To open new connection to the database with MySQLi you need to create new instance of MySQLi class.

$mysqli = new \mysqli($host, $user, $password, $dbName);

Using procedural style it would look like this:

$mysqli = mysqli_connect($host, $user, $password, $dbName);
mysqli_set_charset($mysqli, 'utf8mb4');

Keep in mind that only the first 3 parameters are the same as in mysql_connect. The same code in the old API would be:

$link = mysql_connect($host, $user, $password);
mysql_select_db($dbName, $link);
mysql_query('SET NAMES utf8');

If your PHP code relied on implicit connection with default parameters defined in php.ini, you now have to open the MySQLi connection passing the parameters in your code, and then provide the connection link to all procedural functions or use the OOP style.

For more information see the article: How to connect properly using mysqli

2. Support for Prepared Statements

This is a big one. MySQL has added support for native prepared statements in MySQL 4.1 (2004). Prepared statements are the best way to prevent SQL injection. It was only logical that support for native prepared statements was added to PHP. Prepared statements should be used whenever data needs to be passed along with the SQL statement (i.e. WHERE, INSERT or UPDATE are the usual use cases).

The old MySQL API had a function to escape the strings used in SQL called mysql_real_escape_string, but it was never intended for protection against SQL injections and naturally shouldn't be used for the purpose.
The new MySQLi API offers a substitute function mysqli_real_escape_string for backwards compatibility, which suffers from the same problems as the old one and therefore should not be used unless prepared statements are not available.

The old mysql_* way:

$login = mysql_real_escape_string($_POST['login']);
$result = mysql_query("SELECT * FROM users WHERE user='$login'");

The prepared statement way:

$stmt = $mysqli->prepare('SELECT * FROM users WHERE user=?');
$stmt->bind_param('s', $_POST['login']);
$result = $stmt->get_result();

Prepared statements in MySQLi can look a little off-putting to beginners. If you are starting a new project then deciding to use the more powerful and simpler PDO API might be a good idea.

3. Enhanced debugging capabilities

Some old-school PHP developers are used to checking for SQL errors manually and displaying them directly in the browser as means of debugging. However, such practice turned out to be not only cumbersome, but also a security risk. Thankfully MySQLi has improved error reporting capabilities.

MySQLi is able to report any errors it encounters as PHP exceptions. PHP exceptions will bubble up in the script and if unhandled will terminate it instantly, which means that no statement after the erroneous one will ever be executed. The exception will trigger PHP Fatal error and will behave as any error triggered from PHP core obeying the display_errors and log_errors settings. To enable MySQLi exceptions use the line mysqli_report(MYSQLI_REPORT_ERROR | MYSQLI_REPORT_STRICT) and insert it right before you open the DB connection.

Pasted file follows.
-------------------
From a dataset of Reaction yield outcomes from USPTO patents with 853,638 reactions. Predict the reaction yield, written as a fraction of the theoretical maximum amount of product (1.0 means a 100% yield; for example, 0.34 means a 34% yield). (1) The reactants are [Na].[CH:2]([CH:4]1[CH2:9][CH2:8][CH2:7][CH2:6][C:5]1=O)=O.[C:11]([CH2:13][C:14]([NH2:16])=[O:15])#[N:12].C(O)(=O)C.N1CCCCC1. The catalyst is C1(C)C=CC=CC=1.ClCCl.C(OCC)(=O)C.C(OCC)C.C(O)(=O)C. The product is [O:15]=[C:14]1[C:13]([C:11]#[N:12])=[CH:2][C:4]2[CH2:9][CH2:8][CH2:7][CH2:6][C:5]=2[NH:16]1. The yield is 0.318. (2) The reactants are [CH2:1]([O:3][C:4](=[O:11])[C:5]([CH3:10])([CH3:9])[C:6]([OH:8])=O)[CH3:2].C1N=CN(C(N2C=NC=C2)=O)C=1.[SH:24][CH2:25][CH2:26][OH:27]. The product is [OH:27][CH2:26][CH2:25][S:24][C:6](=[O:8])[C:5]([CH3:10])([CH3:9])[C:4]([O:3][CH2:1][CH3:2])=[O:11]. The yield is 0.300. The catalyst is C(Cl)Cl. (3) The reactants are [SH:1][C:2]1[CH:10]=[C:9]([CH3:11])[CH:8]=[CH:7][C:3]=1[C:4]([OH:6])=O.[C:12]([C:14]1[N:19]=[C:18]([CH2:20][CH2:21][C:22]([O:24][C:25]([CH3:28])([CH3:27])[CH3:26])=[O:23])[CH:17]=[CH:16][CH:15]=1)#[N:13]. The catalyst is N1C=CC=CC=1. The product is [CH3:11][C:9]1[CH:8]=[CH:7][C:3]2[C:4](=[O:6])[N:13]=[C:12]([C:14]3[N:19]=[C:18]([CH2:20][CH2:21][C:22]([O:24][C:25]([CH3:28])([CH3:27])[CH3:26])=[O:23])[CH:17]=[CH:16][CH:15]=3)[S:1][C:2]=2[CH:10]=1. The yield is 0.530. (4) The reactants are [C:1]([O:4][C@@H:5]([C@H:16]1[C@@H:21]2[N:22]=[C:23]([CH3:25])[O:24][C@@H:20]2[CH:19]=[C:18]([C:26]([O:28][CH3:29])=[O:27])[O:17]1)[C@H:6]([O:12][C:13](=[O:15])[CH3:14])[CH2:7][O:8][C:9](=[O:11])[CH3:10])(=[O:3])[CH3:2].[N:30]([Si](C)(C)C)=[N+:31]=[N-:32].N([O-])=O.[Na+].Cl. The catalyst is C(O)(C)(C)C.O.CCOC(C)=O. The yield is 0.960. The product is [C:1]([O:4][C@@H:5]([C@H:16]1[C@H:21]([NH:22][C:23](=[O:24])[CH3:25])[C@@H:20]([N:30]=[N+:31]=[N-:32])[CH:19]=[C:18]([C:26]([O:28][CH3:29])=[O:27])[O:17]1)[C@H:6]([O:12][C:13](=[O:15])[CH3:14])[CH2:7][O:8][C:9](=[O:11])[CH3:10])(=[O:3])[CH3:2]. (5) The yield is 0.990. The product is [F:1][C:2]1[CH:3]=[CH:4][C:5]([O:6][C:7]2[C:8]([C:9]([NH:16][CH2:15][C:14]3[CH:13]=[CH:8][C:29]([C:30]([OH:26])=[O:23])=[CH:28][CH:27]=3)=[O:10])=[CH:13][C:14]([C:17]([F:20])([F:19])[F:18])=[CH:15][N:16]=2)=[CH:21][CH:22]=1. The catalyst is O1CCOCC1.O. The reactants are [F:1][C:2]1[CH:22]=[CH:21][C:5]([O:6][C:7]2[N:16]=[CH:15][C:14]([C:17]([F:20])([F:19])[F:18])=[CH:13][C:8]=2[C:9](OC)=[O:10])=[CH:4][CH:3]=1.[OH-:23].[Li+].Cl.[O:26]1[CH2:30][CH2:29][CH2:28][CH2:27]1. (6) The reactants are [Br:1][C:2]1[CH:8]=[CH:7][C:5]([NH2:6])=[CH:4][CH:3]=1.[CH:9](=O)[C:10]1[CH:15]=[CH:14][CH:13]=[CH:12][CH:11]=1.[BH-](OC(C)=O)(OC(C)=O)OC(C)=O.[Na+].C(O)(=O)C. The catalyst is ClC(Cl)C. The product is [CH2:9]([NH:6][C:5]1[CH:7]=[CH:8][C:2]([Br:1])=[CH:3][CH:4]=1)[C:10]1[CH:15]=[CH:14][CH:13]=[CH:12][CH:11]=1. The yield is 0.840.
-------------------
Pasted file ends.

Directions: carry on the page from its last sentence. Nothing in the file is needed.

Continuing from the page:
$mysqli = new \mysqli($host, $user, $password, $dbName);

If you were used to writing code such as:

$result = mysql_query('SELECT * WHERE 1=1');
if (!$result) {
    die('Invalid query: ' . mysql_error());


$result = mysql_query('SELECT * WHERE 1=1') or die(mysql_error());

you no longer need to die() in your code.

$mysqli = new \mysqli($host, $user, $password, $dbName);

$result = $mysqli->query('SELECT * FROM non_existent_table');
// The following line will never be executed due to the mysqli_sql_exception being thrown above
foreach ($result as $row) {
    // ...

If for some reason you can't use exceptions, MySQLi has equivalent functions for error retrieval. You can use mysqli_connect_error() to check for connection errors and mysqli_error($mysqli) for any other errors. Pay attention to the mandatory argument in mysqli_error($mysqli) or alternatively stick to OOP style and use $mysqli->error.

$result = $mysqli->query('SELECT * FROM non_existent_table') or trigger_error($mysqli->error, E_USER_ERROR);

See these posts for more explanation:
mysqli or die, does it have to die?
How to get MySQLi error information in different environments?

4. Other changes

Unfortunately not every function from mysql_* has its counterpart in MySQLi only with an "i" added in the name and connection link as first parameter. Here is a list of some of them:

  • mysql_client_encoding() has been replaced by mysqli_character_set_name($mysqli)
  • mysql_create_db has no counterpart. Use prepared statements or mysqli_query instead